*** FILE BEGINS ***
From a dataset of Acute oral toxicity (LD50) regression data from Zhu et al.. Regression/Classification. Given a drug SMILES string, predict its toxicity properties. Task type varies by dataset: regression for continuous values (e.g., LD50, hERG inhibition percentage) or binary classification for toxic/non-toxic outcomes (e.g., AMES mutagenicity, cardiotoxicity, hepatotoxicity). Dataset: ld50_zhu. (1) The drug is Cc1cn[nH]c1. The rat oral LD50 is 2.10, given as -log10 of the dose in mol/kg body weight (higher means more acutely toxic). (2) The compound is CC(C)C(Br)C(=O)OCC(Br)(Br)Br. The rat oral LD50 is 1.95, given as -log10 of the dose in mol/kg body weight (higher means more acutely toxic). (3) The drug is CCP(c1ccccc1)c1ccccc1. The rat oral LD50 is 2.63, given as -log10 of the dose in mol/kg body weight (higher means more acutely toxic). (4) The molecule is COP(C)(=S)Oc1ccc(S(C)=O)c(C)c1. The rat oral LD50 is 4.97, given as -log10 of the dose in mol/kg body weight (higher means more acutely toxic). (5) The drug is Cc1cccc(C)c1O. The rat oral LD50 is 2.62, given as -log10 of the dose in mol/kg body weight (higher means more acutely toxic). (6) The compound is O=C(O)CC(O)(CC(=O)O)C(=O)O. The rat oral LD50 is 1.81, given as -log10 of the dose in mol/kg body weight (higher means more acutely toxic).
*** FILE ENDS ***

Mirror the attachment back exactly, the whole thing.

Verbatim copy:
From a dataset of Acute oral toxicity (LD50) regression data from Zhu et al.. Regression/Classification. Given a drug SMILES string, predict its toxicity properties. Task type varies by dataset: regression for continuous values (e.g., LD50, hERG inhibition percentage) or binary classification for toxic/non-toxic outcomes (e.g., AMES mutagenicity, cardiotoxicity, hepatotoxicity). Dataset: ld50_zhu. (1) The drug is Cc1cn[nH]c1. The rat oral LD50 is 2.10, given as -log10 of the dose in mol/kg body weight (higher means more acutely toxic). (2) The compound is CC(C)C(Br)C(=O)OCC(Br)(Br)Br. The rat oral LD50 is 1.95, given as -log10 of the dose in mol/kg body weight (higher means more acutely toxic). (3) The drug is CCP(c1ccccc1)c1ccccc1. The rat oral LD50 is 2.63, given as -log10 of the dose in mol/kg body weight (higher means more acutely toxic). (4) The molecule is COP(C)(=S)Oc1ccc(S(C)=O)c(C)c1. The rat oral LD50 is 4.97, given as -log10 of the dose in mol/kg body weight (higher means more acutely toxic). (5) The drug is Cc1cccc(C)c1O. The rat oral LD50 is 2.62, given as -log10 of the dose in mol/kg body weight (higher means more acutely toxic). (6) The compound is O=C(O)CC(O)(CC(=O)O)C(=O)O. The rat oral LD50 is 1.81, given as -log10 of the dose in mol/kg body weight (higher means more acutely toxic).